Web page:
Density functional theory (DFT) is undergoing a shift from a descriptive to a predictive tool in the field of solid state physics, with undertakings like the Materials Project, OQMD, and AFLOW leading the way in utilizing high-throughput data to predict and seek novel materials properties. However, methods to rigorously evaluate the validity and accuracy of these studies is lacking in both the availability and utilization of techniques. The natural disconnect between simulated and experimental length-scales and temperatures, combined with this lack of validation, raises serious questions when simulation and experiment disagree. In this thesis, we analyze several transition metal systems where simulations and experiments present unusual disagreements, and develop a new formalism for comparing high-temperature measurements to ab-initio calculations. Our work aims to broaden the understanding not only of the specific systems discussed, but of how presently available ab-initio methods perform for transition metal alloys across all systems.
Recent high-throughput ab-initio studies of transition metal binaries have suggested a great number of undiscovered stable phases present in well-studied systems. Co-Pt alloys, especially, have a long experimental history demonstrating three stable mixed phases: L10 CoPt and L12 Co 3Pt and CoPt3, but density functional theory suggests a set of yet-unobserved long-period β2-like superstructures at Pt-rich compositions. We analyze the Co-Pt system in-depth, calculating the energy of over 1,400 structures to thoroughly explore the series of unusual superstructures suggested by DFT. Simulated diffraction patterns, analysis of magnetic behavior, and investigation of the density-of-states emphasize the stark differences between measured behaviors and ab-initio predictions. By moving up the Jacob's Ladder of functionals, we show that we only replace one set of discrepancies for another, and even the introduction of vibrational degrees of freedom fails to solve the massive differences in predicted phase stability. By fitting the ab-initio results to a cluster expansion Hamiltonian and performing Monte Carlo calculations, we show that the resulting high-temperature phase diagram is wholly incompatible with experimental results.
Like Co-Pt, Heusler compounds have unique magnetic properties, resulting in interest for their potential applications as spintronic materials. The pseudo-binary (Mn,Fe)Ru2Sn, formed as a solid solution of the full Heuslers (Mn, Fe)Ru2Sn, has been recently shown to exhibit exchange-hardening implicative of two magnetic phases, despite the presence of only one chemical phase. Using ab-initio calculations we show that the magnetic behavior of this alloy arises from a competition between AFM-favoring Sn-mediated superexchange and FM-favoring RKKY exchange mediated by spin-polarized conduction electrons. Changes in valency upon replacement of Mn with Fe shifts the balance from superexchange-dominated interactions to RKKY-dominated interactions. Using our electronic structure calculations, we parameterize a mixed-basis chemical-and-magnetic cluster expansion, and use Monte Carlo simulations to demonstrate a ferromagnetic (FM) to antiferromagnetic (AFM) behavior dependent on composition with the experimental study. By examining the low-temperature ensemble averages of magnetic and chemical correlations, we identify the mechanism behind magnetic hardening in the solid solution.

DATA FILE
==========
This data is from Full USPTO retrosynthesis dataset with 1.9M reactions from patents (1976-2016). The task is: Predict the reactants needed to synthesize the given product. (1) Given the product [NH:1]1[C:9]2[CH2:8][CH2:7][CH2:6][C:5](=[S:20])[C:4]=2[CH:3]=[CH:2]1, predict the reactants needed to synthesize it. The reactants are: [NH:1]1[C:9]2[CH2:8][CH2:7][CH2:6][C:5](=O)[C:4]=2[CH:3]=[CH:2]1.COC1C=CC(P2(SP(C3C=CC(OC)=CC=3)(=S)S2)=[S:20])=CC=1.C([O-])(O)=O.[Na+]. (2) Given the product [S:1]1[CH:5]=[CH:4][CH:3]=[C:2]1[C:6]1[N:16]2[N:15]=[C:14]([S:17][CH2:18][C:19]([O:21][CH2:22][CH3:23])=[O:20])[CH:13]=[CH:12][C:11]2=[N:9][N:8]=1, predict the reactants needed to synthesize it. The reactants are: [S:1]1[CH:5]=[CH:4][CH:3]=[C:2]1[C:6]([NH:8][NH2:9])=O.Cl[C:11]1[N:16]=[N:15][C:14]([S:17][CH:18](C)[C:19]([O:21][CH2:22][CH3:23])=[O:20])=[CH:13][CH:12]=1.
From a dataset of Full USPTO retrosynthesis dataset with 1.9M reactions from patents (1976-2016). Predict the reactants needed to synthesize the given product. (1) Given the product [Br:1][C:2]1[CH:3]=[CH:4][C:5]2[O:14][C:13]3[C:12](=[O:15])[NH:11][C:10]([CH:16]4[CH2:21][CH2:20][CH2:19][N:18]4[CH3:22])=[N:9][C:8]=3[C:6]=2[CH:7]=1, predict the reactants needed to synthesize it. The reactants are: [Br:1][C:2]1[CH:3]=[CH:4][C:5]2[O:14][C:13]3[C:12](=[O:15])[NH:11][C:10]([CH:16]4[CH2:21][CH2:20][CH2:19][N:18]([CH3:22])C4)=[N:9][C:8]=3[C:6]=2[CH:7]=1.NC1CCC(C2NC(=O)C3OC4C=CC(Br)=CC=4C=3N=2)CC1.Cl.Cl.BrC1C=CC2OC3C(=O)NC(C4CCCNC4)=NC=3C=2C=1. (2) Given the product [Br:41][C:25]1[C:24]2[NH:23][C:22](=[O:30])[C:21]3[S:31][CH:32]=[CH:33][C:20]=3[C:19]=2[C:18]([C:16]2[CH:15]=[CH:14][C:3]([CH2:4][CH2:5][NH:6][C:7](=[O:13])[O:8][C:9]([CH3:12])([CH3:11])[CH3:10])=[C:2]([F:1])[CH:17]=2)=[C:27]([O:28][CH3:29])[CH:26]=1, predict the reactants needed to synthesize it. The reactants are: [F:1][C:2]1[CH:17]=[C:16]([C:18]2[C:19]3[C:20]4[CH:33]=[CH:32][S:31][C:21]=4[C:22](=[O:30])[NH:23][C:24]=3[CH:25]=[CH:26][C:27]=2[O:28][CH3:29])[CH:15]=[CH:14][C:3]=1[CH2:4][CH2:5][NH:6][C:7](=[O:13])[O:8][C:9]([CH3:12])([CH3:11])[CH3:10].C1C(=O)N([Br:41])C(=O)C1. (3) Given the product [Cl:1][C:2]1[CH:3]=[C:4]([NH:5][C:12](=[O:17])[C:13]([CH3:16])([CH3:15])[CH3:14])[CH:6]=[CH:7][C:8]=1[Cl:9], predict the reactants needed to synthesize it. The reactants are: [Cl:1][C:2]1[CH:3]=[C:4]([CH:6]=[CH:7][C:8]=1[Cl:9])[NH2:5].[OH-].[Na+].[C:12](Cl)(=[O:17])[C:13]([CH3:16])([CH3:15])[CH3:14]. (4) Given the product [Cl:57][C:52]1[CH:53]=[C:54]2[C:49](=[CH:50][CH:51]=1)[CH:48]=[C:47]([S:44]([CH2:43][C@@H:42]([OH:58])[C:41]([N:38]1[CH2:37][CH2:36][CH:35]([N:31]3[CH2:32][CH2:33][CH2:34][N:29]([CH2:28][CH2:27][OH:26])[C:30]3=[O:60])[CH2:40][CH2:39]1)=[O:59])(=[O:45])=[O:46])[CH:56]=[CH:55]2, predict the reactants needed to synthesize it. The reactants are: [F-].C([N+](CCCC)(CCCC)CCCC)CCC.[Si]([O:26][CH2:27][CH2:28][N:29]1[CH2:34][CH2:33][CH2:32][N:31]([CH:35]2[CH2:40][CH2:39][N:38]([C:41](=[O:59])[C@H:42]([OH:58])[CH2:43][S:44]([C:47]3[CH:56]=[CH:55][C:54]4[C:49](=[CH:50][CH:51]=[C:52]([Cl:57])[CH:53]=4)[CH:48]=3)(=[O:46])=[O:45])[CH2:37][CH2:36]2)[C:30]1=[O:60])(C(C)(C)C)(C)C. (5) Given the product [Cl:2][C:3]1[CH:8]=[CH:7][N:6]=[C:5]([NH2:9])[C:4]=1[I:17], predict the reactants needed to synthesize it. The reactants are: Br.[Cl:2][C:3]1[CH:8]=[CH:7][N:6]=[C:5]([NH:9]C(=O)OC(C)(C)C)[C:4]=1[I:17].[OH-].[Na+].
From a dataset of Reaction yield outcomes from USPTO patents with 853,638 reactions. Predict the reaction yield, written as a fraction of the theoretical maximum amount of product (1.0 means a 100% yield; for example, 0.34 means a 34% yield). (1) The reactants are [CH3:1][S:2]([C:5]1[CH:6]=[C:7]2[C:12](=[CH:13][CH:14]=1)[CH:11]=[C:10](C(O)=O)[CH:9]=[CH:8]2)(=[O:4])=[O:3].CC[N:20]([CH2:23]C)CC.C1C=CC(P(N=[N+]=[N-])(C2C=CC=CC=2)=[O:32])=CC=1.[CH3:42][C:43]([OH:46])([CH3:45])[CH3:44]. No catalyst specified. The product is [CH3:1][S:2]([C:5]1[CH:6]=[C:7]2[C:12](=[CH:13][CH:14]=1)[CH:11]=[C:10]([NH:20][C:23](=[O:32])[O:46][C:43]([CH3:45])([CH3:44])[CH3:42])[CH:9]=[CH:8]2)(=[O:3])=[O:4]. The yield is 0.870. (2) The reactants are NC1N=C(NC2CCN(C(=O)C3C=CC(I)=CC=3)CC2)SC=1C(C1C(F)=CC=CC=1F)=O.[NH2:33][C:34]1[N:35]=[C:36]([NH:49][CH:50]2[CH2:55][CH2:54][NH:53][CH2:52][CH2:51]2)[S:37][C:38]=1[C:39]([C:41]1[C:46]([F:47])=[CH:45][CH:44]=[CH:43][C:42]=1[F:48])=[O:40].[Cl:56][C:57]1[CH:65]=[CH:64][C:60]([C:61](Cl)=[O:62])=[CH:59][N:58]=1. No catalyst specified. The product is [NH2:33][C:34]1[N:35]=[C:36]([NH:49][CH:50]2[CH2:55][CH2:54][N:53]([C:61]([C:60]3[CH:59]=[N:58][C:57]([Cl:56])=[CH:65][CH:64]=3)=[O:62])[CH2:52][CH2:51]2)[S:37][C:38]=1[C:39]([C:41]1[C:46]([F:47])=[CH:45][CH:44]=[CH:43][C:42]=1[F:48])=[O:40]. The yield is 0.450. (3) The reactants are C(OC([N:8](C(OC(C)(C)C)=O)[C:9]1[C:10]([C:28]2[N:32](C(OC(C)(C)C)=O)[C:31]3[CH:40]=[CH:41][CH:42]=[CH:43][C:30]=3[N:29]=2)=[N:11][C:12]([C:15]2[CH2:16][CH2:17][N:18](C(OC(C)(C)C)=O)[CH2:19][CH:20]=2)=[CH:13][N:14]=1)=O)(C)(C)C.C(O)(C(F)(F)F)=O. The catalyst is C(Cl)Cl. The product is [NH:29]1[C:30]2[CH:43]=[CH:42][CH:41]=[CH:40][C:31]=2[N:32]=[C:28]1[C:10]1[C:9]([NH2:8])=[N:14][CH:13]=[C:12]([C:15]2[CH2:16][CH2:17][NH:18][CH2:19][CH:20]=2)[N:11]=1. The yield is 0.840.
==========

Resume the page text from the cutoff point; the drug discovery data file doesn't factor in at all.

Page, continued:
Our multiple successes in utilizing cluster expansions, both to deeply analyze failures and successfully describe complex chemical-magnetic interactions, motivates an experiments-driven approach to lattice Hamiltonians. For alloys, cluster expansion Hamiltonians reduce the complex, many-body electron problem of density functional theory to a series of simple site-wise basis functions (e.g., products of site occupancy variables) on an atomic scale. The resulting energy polynomial is computationally inexpensive, and hence suitable for the (tens of) thousands of calculations of large systems required by stochastic methods. We present a new method to run the statistical mechanics problem “in reverse”, using high-temperature observations and thermodynamic connections to construct an effective Hamiltonian and thereby predict the 0 Kelvin energy spectrum and associated ground states. By re-examining the cluster expansion coefficients as thermodynamic state variables and utilizing entropy-maximization approaches, we develop an algorithm to select clusters and determine cluster interactions using only a few, hightemperature experiments on disordered phases. We demonstrate that our approach can recover not only the stable ground states at 0 Kelvin, but also the full phase behavior for three realistic two-dimensional and three-dimensional alloy test-cases.
|Advisor:||Van der Ven, Anton, Gordon, Michael J.|
|Commitee:||Doherty, Michael, Shell, M. Scott|
|School:||University of California, Santa Barbara|
|School Location:||United States -- California|
|Source:||DAI-B 79/02(E), Dissertation Abstracts International|
|Subjects:||Chemical engineering, Materials science|
|Keywords:||Density functional theory, Electronic structure, Magnetism, Maximum entropy, Thermodynamics, Transition metals|
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